Living in the Kingdom of God, as His beloved children – what a mighty privilege, and what a great mandate! Such a great thing requires that we explore the Bible to see what God has in view when He speaks of this. I did such a survey and one theme, actually one verse, spoke to me in particular . . .

The Aaronic Priestly Blessing: God’s Shining and Proud Face

by André H. Roosma

Many times I have seen that scientists discover something, and then one recognizes that God has given us a similar advice in the Bible, thousands of years ago. This too, is the case with the deep meaning of a joyful, affirming and proud face of . . .

High Priest, blessing

Life Renewal - by a renewal of our mind, or...?

by André H. Roosma

When negative experiences have left their traces in our lives, or when we see how much better God has designed life to be, we can feel an intense longing for renewal in our life. I also think of how we can wrestle with specific sins, bad habits or addictions. Often I heard people sigh: “I whish I did that!” or: “I whish that I didn’t do this anymore!” Maybe you recognize some of this.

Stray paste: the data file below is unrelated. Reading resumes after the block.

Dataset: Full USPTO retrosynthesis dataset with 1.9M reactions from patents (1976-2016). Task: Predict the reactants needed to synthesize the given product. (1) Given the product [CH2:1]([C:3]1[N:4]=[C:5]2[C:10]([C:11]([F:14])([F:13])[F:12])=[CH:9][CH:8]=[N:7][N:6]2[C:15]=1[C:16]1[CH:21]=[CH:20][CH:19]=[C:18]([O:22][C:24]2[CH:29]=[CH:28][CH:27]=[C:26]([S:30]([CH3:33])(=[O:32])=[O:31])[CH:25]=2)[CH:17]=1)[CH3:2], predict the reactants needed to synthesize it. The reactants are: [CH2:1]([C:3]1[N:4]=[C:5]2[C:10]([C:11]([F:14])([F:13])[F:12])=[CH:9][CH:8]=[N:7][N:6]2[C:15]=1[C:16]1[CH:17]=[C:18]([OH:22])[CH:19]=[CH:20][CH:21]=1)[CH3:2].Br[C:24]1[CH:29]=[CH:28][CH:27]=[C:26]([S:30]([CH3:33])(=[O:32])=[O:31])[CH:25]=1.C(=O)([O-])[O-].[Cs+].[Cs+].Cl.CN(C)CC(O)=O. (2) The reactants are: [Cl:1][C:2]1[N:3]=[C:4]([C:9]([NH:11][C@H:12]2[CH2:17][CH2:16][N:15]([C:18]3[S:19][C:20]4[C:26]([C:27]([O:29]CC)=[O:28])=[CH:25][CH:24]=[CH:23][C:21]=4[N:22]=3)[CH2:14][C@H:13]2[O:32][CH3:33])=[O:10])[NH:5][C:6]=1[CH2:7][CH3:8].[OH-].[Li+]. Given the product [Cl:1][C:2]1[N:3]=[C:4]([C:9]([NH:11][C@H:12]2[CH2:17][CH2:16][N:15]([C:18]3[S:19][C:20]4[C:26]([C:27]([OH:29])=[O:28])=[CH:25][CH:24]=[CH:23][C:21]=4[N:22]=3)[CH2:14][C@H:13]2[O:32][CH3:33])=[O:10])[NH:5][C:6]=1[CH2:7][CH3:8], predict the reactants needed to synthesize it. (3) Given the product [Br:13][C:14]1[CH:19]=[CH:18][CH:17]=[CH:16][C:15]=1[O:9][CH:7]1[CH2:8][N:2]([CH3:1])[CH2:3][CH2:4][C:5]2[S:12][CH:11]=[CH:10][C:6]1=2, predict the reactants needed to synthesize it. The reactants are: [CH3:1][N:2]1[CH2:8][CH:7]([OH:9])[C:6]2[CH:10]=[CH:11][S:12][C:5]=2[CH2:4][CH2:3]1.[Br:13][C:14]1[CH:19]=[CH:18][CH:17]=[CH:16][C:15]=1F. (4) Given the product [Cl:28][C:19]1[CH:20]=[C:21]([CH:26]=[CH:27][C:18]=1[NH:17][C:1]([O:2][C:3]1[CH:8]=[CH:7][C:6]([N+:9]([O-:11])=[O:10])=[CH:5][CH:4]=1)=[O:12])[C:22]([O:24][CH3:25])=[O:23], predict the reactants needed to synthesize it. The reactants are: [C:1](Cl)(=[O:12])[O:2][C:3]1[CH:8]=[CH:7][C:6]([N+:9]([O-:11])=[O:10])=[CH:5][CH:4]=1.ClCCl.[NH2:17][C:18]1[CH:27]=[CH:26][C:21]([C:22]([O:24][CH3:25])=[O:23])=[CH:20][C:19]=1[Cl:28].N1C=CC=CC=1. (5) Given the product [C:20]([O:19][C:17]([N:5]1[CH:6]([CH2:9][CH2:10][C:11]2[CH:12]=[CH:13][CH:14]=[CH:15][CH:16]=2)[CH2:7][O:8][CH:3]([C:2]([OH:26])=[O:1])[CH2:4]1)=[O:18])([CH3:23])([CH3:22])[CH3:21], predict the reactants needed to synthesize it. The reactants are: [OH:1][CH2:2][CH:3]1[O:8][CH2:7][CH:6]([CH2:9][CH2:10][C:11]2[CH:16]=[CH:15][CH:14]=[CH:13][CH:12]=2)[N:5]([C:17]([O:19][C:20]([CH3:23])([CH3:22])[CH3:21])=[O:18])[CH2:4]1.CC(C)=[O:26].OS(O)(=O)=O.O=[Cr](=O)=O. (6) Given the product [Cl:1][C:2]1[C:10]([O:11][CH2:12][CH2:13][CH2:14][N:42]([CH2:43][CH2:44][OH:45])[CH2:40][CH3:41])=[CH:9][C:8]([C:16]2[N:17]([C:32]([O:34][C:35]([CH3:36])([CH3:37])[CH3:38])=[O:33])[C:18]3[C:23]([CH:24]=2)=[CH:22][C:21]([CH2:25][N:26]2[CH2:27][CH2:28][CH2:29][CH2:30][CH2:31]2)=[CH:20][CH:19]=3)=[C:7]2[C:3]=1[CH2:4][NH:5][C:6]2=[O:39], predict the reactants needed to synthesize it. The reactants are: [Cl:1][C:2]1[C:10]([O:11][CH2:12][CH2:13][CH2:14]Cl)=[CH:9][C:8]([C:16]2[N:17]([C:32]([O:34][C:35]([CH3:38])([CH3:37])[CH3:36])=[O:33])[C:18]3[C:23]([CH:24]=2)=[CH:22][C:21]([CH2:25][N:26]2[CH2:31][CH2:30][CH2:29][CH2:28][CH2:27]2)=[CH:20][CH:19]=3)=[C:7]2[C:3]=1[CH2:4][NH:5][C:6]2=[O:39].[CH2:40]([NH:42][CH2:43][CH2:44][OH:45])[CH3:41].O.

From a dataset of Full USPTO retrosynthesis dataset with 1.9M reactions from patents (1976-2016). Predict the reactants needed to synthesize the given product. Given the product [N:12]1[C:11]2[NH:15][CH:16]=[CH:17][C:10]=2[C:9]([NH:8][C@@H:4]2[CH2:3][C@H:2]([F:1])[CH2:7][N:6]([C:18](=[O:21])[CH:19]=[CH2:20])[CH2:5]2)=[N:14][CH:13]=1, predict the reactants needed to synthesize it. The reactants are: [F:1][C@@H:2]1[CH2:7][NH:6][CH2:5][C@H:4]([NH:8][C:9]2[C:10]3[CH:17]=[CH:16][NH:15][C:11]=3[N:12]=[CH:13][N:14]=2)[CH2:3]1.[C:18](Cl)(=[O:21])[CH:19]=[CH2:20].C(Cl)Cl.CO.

Then, the important question must be asked: How does change in our life come about in . . .

Inner Parent, Adult and Inner Child:

A brief review of Transactional Analysis in a Biblical Pastoral context

TA ego states: Parent, Adult and Childby André H. Roosma

As human beings we are influenced strongly in our speaking and acting by what we experienced in our first years of life. Many scientists have developed theories on the drives behind our actions. The Transactional Analysis by Eric Berne and others uses a metaphor of Inner Parent, Adult and Inner Child, as an instrument to gain more insight into these drives and to make conscious choices.
Below are some . . .

Difficult emotions, social-psychological ‘Games’ Karpman Drama Triangle with persecutor-, victim- and rescuer-role and the Karpman Drama Triangle

by André H. Roosma

Certain emotions can be difficult or even tough to experience. Powerlessness and fear, for example, are such feelings for most of us. We go to extremes not to feel these emotions. All kinds of addictions are used for example to numb the experience of these emotions. Especially if we have not been guided well as children in experiencing this kind of emotions, we may prefer to avoid them unconsciously.
The fact that many of us have learned early already to avoid their feelings – no longer feeling what they feel – may have painful . . .

Layers and the role of attachment in mental and social-emotional processing
- Part I: A unifying model
.pdf document,
- Part II: Recovery from painful experiences .pdf document,
- Part III: Attachment pain and addictions .pdf document and